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H 4-r T H E . DiE I.S-15JR XT WMB-R SATURDAY, .AUGUST i, 1908.
H THE DESERET FARMER
H (THAT BIG FARM PAPER.)
H Combined With "Rocky Mountain
H Established 1904.
H Official Organ of the
B Utah State Poultry Association. -
H UUh Horticultural Society.
B Utah State Dairymen's Association.
M Utah State Bee Keepers' Association.
m Bear River Valley Farmers' Protcc-
H tt've and Commercial Association.
H Utah Arid Farming Association.
P Issued every Saturday by the Dcs-
K eret Farmer Pub. Co., Salt Lake Sc-
1 curity & Trust Building, Salt Lake
H City, Utah.
Wm Entered as .second class matter Dec.
m 27, 1005, at the PostofTicc at Salt
H Lake City, Utah.
M Subscription price $1.00 per year
H (Strictly in Advance.)
M The publishers must be notified in
M writing, at time of expiration, when
M discontinuance of subscription is dc-
1 sired, and all arrears must be paid.
m Advertising rates made known upon
1 application. The right is reserved to
M reject questionable advertising.
B All communications ' and rcmit-
M tanccs should be addressed to "The
B Dcscrct Farmicr," Salt Lake Sccuri-
H ty & Trust Building, Salt Ijakc City,
H Lewis A. Merrill Editor
H P. G. Peterson Asst. Editor
H J. H. Harper Business Mgr.
H Salt Lake City, Utah,
H Saturday, August 1, 190S.
H The State Fair is to be held in loss
H than two months now. Arc you rca-
H iy with your exhibit?
Hj Number 44 of Volume 4 of the
H Dcscrot Farmer (June 6, 1908) is a
H very rare issue. Through some over-.
H sight enough numbers were not saved
H for binding. We will greatly appre-
H cintc it if some of our friends who do
H not bind the "Farmr" will send us
H this number.
H This number completes Volume
H IV, The Dcscrct Farmer has out-
H lived any agricultural journal ever
B begun in Utmh and as we outer up cm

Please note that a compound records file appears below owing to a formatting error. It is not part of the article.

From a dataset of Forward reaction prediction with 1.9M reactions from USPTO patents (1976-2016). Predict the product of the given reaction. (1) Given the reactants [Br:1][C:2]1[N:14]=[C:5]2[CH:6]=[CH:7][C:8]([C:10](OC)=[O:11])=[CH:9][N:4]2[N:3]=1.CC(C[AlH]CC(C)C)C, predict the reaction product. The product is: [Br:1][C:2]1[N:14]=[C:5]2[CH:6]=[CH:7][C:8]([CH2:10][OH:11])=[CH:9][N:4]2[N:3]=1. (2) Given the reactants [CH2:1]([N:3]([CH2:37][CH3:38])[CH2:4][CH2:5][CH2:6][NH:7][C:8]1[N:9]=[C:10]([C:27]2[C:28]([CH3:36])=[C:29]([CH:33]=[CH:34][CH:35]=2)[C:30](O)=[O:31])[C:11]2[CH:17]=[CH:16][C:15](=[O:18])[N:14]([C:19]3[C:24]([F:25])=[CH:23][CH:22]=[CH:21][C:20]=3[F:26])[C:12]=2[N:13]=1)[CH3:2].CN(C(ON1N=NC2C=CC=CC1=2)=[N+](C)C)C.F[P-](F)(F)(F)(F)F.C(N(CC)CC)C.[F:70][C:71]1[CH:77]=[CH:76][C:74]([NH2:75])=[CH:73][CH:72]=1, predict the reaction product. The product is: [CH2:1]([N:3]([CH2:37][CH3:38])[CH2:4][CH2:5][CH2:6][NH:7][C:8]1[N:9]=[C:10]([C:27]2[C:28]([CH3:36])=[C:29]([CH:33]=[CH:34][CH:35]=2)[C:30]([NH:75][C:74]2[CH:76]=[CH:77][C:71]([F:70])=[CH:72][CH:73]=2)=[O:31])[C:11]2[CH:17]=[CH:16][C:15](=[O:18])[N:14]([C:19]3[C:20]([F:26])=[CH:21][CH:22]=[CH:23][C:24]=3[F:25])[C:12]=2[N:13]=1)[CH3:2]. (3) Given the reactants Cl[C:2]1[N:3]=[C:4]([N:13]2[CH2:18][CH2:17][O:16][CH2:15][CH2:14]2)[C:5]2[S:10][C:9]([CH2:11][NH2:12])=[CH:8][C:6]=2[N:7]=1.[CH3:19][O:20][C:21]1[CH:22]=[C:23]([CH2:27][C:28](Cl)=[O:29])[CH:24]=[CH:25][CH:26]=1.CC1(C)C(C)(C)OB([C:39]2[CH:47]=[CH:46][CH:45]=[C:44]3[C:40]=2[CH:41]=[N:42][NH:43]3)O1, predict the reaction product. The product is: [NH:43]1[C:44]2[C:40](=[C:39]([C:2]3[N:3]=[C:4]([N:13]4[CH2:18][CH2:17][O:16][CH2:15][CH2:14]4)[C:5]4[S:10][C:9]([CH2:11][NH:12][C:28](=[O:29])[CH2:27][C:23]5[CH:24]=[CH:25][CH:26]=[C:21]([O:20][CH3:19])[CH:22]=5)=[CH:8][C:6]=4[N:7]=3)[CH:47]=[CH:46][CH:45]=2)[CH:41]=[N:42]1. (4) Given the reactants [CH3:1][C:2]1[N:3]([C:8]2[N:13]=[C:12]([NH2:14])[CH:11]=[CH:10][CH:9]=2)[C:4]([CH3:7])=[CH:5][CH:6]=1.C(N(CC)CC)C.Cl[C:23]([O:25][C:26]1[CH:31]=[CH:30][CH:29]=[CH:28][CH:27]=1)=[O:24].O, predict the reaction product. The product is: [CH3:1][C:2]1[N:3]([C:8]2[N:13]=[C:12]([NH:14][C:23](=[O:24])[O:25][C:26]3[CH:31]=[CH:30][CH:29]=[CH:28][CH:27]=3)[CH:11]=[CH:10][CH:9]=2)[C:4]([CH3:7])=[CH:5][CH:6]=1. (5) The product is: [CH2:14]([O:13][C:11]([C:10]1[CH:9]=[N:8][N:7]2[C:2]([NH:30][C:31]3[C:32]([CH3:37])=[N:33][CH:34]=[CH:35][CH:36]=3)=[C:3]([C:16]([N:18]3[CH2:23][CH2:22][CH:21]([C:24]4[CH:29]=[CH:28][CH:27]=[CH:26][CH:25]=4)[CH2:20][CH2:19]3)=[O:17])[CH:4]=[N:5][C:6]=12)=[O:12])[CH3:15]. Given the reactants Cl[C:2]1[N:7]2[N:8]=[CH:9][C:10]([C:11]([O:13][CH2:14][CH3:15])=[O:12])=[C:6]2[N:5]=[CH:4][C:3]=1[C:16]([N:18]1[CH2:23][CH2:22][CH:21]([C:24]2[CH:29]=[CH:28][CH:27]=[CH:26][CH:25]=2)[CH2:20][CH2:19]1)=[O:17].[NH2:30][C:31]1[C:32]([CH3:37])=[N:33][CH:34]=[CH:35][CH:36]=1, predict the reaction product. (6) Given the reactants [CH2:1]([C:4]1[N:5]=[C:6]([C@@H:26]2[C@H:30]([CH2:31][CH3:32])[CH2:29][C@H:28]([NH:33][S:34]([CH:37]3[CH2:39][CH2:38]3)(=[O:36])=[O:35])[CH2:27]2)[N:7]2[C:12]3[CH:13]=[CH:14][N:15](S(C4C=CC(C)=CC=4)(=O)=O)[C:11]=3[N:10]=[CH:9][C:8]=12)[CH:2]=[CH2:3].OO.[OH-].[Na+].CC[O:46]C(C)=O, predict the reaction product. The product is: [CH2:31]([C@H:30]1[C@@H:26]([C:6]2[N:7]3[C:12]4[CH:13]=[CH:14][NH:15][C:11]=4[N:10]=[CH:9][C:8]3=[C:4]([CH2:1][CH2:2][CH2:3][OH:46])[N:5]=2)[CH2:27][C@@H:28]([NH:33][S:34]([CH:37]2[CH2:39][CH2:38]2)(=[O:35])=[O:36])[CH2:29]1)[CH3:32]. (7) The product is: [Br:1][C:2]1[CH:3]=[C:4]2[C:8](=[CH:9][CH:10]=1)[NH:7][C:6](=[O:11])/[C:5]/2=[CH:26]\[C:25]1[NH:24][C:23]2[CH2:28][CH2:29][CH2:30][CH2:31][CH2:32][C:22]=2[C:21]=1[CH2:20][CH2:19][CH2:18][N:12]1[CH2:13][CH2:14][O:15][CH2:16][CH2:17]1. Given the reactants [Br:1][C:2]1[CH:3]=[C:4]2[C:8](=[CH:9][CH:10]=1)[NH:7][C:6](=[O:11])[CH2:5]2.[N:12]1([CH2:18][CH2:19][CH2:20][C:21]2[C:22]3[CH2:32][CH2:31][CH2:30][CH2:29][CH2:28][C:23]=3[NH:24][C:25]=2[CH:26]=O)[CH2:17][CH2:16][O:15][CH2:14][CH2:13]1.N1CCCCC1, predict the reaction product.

H our fifth year tlie prospects for.con-
H tinned -ucccss arc brighter than ever
H The desert has been made "to blos-
H som as the rose." Down at Enter-
H priic there is a little 40-acrc oasis in
H the desert. The State ExpoflniineuUil
H farm, is a wonderful-success and it
H seems a shame that the people do not
B) get mow henofit from it.
.-.WayXffiSol1 cPy oi Ju,lc 6, 1908 is
sue of the Dcscrct Farmer? If so and
you do not bind your files we would
greatly appreciate it if. you will' send
it to lis,. , y
Cedar City has hotel accommodations
unexcelled by any city in the State.
Mr. Georgia Stoll,' proprietor of "The
Cedars" is certainly an adept at the
Reports from, the Utah Arid Farm
Co., show a splendid improvement in
"the crQp7rcacntly,and the indications f
now point to a big harvest. Mr. F.
D. FiaJrrcll, the Government Dry Farm
Expert, visited the farm recently and
gave it a.9 his opinion that there
would .be a big harvest in Dog Valley.
President Widtsoc of the State
Agricultural College has gone to
Yellowstone Park on a month's ex
cursion. This is the first vacation for
the Doctor for several years, and his
many friend hope that the rest and
change of scenes will prove beneficial '
to him. Although last year was. the
most successful year the Agricultural
College has ever had, the indications
are that the coming year is to be even
more successful. Doctor Widtsoc
has "made good" as president of the
Agricultural College and friends of
the institution predict that notwith
standing the snarls and barks some
"curs" who should! apprccic c the
great work of the college, it is to go
on to grender achievements than ever
CO-OPERATION WITH THE EX- '
PERIMENT STATION STAFF.
Arrangements have boon completed
with practically p.U members of the
Utah Experiment Station 'Staff where
by these experts will furnish t least
two columns of matter for each issjic
, of the Descret Farmer during the
This material may not always .be,
original matter, but it will be onro--fully
selected by ihcea experts and
applicable in every way to our local
conditions. Tmr inquiries will be
answered through these columns in
so fox as thoy are of general interest.
Questions sent to the Deserct Farmer
wll be answered by these various, ox
ports and thus the Farmer k to be the
medium connecting the Sjtation with
Hip farmers of the State. This work
is being done by those. men bdoause,.,